In 1990, a fifteen-year-old boy named Bruno Kowalsczewski found the Bruniquel Cave - and he was the first person to be inside in tens of thousands of years, according to The Atlantic.
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The cave sits in Aveyron Valley, France, but the entrance was sealed. Kowalsczewski's father figured out that there were faint wisps of air that emerged from the scree, and they spent years clearing away the rubble. He was able to dig out a thirty-meter panel that he was able to squeeze through. When through, the team found a large corridor that had animal bones that were years old. There were pools of water, stalactites, and stalagmites.
However, once a team went 336 meters into the cave, they found something very strange. A section where almost all of the stalagmites had been broken deliberately. There were more than 400 pieces arranged into two rings. Inside those rings, there were traces of fire and a massive amount of burnt bones.
This was built by people.
Archaeologist Francois Rouzaud was brought in and he estimated that the burnt bear bone was 47,600 years old, which meant that the rings were older than any cave painting ever found. Which also meant that it wasn't the work of homo sapiens - it was the work of Neanderthals.
This means that Neanderthals were far more sophisticated than anyone ever thought they could be. They used fire, went deep underground, and made complex constructions. Signs say that they even carried out rituals because the cave wasn't lived in - it was there for something else.
In April 1999, however, it all stopped when Rouzaud suffered a heart attack while in the cave.
That was until Sophie Verheyden went on holiday.
Verheyden works at the Royal Belgian Institute of Natural Sciences, where her speciality was stalagmites. She wondered why they hadn't dated the broken stalagmites.
Now, she thought that the date of 47,600 was impressive but no quite right. Carbon dating is only accurate for samples younger than 50,000 years old. Verheyden assembled a team with archaeologist Jacques Jaubert and fellow stalagmite expert Dominique Genty went into the site in 2013.
“I’m not very big, and I had to put one arm before me and one behind to get through,” says Verheyden. “It’s kind of magical, even without the structures.”
They did their own research and found out that each stalactite was snapped off 176,500 years ago.
“When I announced the age to Jacques, he asked me to repeat it because it was so incredible,” says Verheyden. Now, the earliest human constructions we know up until now had been 20,000 years old. In comparison, these things are ancient.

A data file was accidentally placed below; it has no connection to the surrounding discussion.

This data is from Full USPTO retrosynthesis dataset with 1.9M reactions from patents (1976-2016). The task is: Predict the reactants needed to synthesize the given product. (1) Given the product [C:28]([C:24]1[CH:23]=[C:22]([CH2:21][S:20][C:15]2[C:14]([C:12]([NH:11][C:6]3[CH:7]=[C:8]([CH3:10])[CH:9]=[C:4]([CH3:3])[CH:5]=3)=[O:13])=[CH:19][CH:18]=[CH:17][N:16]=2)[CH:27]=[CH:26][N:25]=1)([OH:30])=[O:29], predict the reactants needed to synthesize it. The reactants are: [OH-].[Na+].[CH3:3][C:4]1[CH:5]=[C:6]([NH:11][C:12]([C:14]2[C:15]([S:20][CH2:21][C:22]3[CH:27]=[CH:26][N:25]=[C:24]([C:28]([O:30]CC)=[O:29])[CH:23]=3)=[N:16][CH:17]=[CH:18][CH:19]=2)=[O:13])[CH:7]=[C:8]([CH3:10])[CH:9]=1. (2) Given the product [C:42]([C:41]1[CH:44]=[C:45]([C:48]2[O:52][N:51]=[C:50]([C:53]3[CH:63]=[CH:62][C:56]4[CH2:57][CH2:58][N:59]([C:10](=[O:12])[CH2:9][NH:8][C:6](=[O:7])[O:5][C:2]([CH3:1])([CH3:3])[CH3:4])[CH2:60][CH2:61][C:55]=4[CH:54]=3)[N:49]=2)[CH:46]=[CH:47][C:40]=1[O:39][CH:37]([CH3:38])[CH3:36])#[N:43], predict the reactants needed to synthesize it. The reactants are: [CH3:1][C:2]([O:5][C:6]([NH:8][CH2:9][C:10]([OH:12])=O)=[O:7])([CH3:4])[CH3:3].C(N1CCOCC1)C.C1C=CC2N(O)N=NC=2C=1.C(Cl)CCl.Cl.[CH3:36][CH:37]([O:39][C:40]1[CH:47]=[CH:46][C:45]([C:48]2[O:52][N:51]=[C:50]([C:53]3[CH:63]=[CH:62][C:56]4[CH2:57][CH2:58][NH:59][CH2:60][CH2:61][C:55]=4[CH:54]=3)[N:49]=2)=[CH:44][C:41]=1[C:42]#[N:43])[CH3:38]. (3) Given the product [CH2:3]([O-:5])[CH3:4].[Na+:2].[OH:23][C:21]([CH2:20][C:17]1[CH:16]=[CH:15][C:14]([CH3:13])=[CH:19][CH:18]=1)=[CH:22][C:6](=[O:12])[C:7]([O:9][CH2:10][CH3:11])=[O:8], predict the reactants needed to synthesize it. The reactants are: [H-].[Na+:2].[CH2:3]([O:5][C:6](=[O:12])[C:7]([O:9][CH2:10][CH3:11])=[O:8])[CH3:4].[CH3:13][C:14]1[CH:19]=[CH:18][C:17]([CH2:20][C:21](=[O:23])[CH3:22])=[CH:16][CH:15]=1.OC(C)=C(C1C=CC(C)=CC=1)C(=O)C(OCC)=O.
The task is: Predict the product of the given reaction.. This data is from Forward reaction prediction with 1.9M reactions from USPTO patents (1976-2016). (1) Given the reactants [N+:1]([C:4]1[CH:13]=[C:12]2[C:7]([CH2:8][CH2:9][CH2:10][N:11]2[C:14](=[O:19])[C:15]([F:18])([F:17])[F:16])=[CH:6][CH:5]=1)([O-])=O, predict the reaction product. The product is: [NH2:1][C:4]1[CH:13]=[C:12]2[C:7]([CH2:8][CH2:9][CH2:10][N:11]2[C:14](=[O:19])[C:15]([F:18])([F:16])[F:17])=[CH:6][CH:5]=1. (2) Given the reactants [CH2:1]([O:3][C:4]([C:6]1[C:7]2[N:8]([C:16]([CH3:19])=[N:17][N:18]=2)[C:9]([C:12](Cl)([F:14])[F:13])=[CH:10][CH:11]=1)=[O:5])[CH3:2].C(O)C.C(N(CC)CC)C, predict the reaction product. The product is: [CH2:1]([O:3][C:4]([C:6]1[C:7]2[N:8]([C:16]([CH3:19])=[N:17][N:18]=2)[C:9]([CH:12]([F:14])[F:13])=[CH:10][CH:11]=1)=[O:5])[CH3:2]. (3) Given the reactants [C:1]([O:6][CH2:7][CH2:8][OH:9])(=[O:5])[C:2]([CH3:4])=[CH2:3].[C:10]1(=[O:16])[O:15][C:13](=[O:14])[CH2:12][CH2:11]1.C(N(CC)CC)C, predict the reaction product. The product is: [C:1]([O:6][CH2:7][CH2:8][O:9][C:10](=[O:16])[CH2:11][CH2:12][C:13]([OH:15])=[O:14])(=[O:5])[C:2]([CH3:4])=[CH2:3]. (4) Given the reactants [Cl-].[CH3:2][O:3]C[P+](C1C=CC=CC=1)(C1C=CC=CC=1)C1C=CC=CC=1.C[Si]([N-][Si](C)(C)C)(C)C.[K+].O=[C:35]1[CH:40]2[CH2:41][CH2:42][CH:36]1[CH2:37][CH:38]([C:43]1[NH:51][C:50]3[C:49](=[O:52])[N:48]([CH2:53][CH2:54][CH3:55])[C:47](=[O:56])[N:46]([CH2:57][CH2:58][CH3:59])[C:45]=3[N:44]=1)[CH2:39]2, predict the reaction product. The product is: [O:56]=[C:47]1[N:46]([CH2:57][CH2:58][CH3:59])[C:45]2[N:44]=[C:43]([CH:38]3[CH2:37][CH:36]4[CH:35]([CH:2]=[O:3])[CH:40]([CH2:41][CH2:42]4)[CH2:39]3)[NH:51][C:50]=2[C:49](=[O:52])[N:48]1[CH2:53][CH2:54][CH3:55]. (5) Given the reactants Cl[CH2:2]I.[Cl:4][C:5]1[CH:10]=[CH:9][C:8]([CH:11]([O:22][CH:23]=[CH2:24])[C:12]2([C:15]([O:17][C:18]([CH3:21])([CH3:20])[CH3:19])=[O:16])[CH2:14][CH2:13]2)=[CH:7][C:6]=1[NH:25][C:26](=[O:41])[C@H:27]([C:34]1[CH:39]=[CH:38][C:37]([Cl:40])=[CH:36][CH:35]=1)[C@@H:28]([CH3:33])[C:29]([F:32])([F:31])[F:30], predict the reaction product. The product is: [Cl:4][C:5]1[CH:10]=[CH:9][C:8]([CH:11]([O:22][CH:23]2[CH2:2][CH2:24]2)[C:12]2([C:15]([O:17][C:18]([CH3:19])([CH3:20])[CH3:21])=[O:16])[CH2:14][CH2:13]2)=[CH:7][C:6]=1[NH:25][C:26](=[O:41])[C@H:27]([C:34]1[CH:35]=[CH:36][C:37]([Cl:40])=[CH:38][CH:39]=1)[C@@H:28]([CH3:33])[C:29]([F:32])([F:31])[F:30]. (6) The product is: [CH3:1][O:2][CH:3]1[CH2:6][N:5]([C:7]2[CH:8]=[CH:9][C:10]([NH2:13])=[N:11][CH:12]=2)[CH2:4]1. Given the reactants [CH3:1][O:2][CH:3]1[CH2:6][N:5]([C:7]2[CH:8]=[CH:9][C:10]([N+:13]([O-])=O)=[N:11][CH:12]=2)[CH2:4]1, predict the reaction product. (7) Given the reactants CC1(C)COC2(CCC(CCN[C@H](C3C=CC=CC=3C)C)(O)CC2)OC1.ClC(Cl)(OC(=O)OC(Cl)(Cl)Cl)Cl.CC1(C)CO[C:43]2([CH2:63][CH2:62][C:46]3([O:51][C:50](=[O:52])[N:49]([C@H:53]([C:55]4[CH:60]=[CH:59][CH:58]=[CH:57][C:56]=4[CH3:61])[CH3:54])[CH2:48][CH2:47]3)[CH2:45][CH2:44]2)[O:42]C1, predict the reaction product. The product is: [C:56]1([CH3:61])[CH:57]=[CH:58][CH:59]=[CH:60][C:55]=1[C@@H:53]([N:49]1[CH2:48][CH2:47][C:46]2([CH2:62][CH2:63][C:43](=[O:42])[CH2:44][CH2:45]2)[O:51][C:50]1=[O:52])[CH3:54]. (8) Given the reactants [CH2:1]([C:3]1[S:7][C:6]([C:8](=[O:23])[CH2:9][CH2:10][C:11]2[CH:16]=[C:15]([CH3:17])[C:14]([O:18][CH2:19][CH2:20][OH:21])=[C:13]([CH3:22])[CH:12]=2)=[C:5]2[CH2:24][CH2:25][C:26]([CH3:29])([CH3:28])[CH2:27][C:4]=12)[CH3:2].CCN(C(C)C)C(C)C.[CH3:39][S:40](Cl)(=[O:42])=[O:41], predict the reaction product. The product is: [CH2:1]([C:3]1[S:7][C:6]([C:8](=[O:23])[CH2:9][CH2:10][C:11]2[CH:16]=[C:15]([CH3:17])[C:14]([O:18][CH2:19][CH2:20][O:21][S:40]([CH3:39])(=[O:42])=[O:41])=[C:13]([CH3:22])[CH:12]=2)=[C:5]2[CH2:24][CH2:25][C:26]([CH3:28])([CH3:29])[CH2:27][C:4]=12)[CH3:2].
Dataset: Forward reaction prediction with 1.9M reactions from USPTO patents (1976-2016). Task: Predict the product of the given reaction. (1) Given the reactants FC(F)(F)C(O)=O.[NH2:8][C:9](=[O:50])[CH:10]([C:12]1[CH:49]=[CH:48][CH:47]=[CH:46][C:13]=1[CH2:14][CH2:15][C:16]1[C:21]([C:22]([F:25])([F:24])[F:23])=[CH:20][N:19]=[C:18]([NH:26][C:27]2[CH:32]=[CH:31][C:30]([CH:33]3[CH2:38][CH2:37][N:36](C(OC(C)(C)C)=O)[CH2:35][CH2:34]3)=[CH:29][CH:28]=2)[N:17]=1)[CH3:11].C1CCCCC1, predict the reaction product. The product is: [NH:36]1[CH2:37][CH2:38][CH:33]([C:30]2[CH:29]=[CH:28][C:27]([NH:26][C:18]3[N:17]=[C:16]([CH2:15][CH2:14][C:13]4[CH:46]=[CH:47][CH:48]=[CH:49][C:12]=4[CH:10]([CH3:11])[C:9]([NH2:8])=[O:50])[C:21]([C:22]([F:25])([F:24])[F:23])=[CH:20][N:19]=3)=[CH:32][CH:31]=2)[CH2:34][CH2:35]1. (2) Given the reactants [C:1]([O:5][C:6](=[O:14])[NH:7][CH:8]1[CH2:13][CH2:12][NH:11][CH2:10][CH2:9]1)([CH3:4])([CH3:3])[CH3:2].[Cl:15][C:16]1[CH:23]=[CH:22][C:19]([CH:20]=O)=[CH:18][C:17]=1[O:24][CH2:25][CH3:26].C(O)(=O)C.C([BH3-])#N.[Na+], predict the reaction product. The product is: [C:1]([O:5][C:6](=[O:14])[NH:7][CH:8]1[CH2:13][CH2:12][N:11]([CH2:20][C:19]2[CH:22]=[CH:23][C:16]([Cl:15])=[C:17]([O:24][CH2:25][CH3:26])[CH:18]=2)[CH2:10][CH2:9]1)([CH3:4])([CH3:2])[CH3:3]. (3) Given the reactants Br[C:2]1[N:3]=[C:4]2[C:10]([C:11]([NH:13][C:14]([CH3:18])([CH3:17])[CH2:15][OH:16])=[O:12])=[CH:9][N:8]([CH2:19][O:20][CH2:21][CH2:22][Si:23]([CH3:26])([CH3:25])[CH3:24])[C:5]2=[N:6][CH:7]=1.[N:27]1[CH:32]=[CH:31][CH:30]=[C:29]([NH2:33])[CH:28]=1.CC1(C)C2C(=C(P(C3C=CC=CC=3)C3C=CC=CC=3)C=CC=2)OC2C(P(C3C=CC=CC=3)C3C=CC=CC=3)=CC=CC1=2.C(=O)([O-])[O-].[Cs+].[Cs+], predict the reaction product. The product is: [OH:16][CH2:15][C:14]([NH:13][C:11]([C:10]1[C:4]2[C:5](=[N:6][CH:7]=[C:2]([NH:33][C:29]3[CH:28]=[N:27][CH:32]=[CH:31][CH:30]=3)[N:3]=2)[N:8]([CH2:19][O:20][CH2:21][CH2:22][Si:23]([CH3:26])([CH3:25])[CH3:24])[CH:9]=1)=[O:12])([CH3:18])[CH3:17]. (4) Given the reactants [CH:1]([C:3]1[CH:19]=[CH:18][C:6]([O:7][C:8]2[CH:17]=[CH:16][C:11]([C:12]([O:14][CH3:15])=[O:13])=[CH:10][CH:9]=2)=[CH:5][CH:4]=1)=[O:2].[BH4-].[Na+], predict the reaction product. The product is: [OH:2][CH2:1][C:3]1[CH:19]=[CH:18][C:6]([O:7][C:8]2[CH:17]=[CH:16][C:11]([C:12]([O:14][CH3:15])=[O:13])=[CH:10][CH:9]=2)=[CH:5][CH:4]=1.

Neanderthals certainly built these formations.
So why did they build these rings and mounds? Like we said before, we know that it wasn't for huts or shelter.
“A plausible explanation is that this was a meeting place for some type of ritual social behavior,” says Paola Villa from the University of Colorado Museum.
“When you see such a structure so far into the cave, you think of something cultural or religious, but that’s not proven,” adds Verheyden.
No one really knows how they made them either. It had to have been a technically skilled team that built it.
“The Neanderthal group responsible for these constructions had a level of social organization that was more complex than previously thought,” the team writes.
This just adds to the further debate the Neanderthals may have used language.
“The new findings have ushered a transformation of the Neanderthal from a knuckle-dragging savage rightfully defeated in an evolutionary contest,to a distant cousin that holds clues to our identity,” wrote Lydia Pyne in Nautilus.
“I think we have several lines of evidence showing that the cognitive abilities and behaviors of Neanderthals were complex,” says Marie Soressi from Leiden University. “But we had no direct evidence of their ability to build. That changes the picture for me. It’s puzzling to find such structures so deep inside the cave.”
They want to start cutting into the cave's floor, which will help to reveal more according to Verheyden.
“We’re crawling through this small thing and there are bear hollows in the cave. I don’t think the bears went in that way!” she says. “There must have been some other passage that collapsed.”
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She’s going to find it.